Avatar and Christianity


A few days after Christmas I joined millions of others and went to see Avatar. It seemed like the right thing for a fantasy writer to do, and I’m not a bit sorry for the experience. If nothing else, this movie has caused a cultural stir, and I’m happy I can enter into the resulting dialogue.

After watching the movie, I was especially curious to see what the Christian community had to say about it, especially the Christian writing community. You see, among all the other things I can say about Avatar, one particular feature stood out, and I wondered what writers thought. Christian writers.

But I’m getting ahead of myself. First, I enjoyed the movie. The science fiction, while at the center of the story, was not “hard core.” This was more a fantasy than science fiction.

The world the author and the director created was impressive for its imaginative integration of sea life and land. The special effects, including the use of 3D, enhanced the story and existed for it rather than the other way around, which seems to be the case in so many movies these days.

There was excellent foreshadowing which made much of the story believable. Again, it seems that many commercial movies could care less about believability (call it the “Raiders of the Lost Ark” effect), so miraculous escapes engineered by the suddenly discovered Handy Device are the norm. Not so in Avatar.

Still, there were some glaring problems. One was the stereotypical hard-bitten military professional and the greedy, unfeeling corporate exec. Along with the smart, tough, talented love-interest alien princess.

But the weak characterization of these secondary characters paled in comparison to the central theme and problem of the movie: it unabashedly preached panentheism. From Wikipedia:

Panentheism … is a belief system which posits that God exists and interpenetrates every part of nature, and timelessly extends beyond as well. Panentheism is distinguished from pantheism, which holds that God is synonymous with the material universe.

Briefly put, in pantheism, “God is the whole”; in panentheism, “The whole is in God.” This means that the Universe in the first formulation is practically the Whole itself, but in the second the universe and God are not ontologically equivalent. In panentheism, God is not necessarily viewed as the creator or demiurge, but the eternal animating force behind the universe, with the universe as nothing more than the manifest part of God. The cosmos exists within God, who in turn “pervades” or is “in” the cosmos. While pantheism asserts that God and the universe are coextensive, panentheism claims that God is greater than the universe and that the universe is contained within God.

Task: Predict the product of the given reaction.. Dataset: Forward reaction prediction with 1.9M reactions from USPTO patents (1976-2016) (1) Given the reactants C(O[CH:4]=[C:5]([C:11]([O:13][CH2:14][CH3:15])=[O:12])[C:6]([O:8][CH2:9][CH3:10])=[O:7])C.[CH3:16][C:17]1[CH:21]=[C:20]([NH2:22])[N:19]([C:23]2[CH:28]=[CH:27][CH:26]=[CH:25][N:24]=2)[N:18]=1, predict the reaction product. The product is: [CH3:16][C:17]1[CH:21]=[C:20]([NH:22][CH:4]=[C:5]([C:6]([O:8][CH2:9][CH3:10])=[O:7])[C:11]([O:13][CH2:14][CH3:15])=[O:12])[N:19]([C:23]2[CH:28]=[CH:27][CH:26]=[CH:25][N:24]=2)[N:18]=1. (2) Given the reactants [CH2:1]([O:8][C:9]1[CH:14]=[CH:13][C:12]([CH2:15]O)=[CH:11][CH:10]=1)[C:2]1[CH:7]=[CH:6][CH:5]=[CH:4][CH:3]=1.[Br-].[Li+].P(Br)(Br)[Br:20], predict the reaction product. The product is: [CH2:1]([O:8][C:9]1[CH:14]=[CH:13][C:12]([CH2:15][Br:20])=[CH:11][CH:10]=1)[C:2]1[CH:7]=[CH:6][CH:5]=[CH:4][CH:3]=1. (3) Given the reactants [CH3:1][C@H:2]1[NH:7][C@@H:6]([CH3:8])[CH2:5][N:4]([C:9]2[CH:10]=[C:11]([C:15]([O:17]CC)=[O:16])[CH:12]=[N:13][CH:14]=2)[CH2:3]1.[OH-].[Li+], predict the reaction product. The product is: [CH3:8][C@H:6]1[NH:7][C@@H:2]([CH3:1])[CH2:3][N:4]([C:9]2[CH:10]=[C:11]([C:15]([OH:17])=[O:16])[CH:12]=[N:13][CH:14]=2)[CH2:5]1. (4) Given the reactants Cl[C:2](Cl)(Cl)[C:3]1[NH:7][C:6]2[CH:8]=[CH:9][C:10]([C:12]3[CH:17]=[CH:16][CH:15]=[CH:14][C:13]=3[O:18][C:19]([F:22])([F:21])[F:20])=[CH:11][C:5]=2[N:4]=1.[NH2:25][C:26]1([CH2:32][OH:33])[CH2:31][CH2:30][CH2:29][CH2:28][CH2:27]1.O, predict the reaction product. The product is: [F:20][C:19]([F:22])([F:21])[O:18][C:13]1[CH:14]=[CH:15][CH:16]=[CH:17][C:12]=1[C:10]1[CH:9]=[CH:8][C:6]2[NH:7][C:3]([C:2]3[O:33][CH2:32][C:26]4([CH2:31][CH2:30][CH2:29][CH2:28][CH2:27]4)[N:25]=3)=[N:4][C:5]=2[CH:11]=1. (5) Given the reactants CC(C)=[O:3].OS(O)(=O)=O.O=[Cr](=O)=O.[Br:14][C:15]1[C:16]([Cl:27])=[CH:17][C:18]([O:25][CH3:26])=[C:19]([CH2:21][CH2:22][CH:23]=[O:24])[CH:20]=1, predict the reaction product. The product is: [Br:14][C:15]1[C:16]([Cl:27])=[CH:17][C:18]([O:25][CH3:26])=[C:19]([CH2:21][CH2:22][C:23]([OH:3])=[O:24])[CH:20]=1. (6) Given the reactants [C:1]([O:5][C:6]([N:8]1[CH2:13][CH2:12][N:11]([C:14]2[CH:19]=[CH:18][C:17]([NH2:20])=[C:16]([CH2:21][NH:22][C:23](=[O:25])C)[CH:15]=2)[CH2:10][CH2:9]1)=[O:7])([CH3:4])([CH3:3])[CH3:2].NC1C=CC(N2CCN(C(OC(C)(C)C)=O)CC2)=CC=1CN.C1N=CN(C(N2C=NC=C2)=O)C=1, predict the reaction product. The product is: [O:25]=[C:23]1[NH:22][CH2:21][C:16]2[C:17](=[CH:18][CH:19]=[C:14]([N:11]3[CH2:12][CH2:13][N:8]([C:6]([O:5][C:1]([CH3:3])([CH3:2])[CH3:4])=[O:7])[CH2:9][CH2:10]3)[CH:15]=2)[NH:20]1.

Clearly the latter position is the dominant belief of the inhabitants of the planet Pandora.

Throughout the movie, the panentheistic principle becomes clearer and clearer.

Imagine my surprise, then, when I came across this comment in a review by Jeffrey Overstreet at Image:

While the aliens’ faith is a mishmash of world religions calculated to minimize controversy, Avatar’s spirituality is admirably incarnational. Science and religion are not mutually exclusive: one informs the other to the better understanding of both.

I suppose in the way New Age spirituality is a mishmash of ideas, so is Avatar. But it hardly creates its own mix. Rather, it preaches the panentheistic party line:

  • Nature is One
  • We are one with Nature
  • Therefore, animal life is to be valued as is human life
  • But death is part of the cycle of life
  • God (the Na’vi called her Eywa) doesn’t take sides (in good/evil struggles) but maintains the balance of the universe
  • Another review—the snippet I read—mentioned that Avatar succeeded in not offending Christians. Still another praised it as possibly a Christian movie:

    The Holy Spirit comes all over him from the Spirit tree, (God the Father) coming to the end when man comes to wipe the Navi out, Jake goes to God (Spirit tree and prays from his heart) his Navi girl friend tells him that God is there to protect, but He will not answer such a pray, but He did, God called all the Giant beasts to fight the war for the Navi.

    The commander of the attacking forces was evil (could be Satan or the anti Christ) the Scene when they were worshiping God in unity was the most beautiful thing I have ever seen that is the way it will be in Heaven.

    Then there is this from the review at Christianity Today by Todd Hertz:

    Some Christians will be bothered by the worship of the Na’vi’s unseen female deity—there are scenes of worship, rituals, and prayer to her. But vagueness about this entity makes it possible to view her not as a New Age goddess but as just one more strange piece of fantasy in this alien world. In fact, there’s suggestion that this entity is Pandora itself: one big, living alien.

    For an emergent take on the movie, read Avatar: a metaphor for emergent evangelism.

    To be honest, I’m stunned. Christian writers not up in arms at the preachy-ness of the movie? Granted, Overstreet calls it out for its political message. But not its religious ones.

    And Christians not loudly declaiming the anti-Christian religious themes? Where are the people who condemned Harry Potter? Is the worship of nature somehow OK where as wizardry (even if that was what Harry Potter promoted, which it did not) is not?

    Perhaps the most likely explanation is this: professing Christians have begun to incorporate tenets of New Age spirituality with their church traditions so that what many call “Christianity” has become the actual mishmash. As a result, the majority are comfortable with, even blessed by, references to false religion.

    Where, oh where, has discernment gone?

    For further discussion see “More On Avatar.”

    Advertisements
    %d bloggers like this: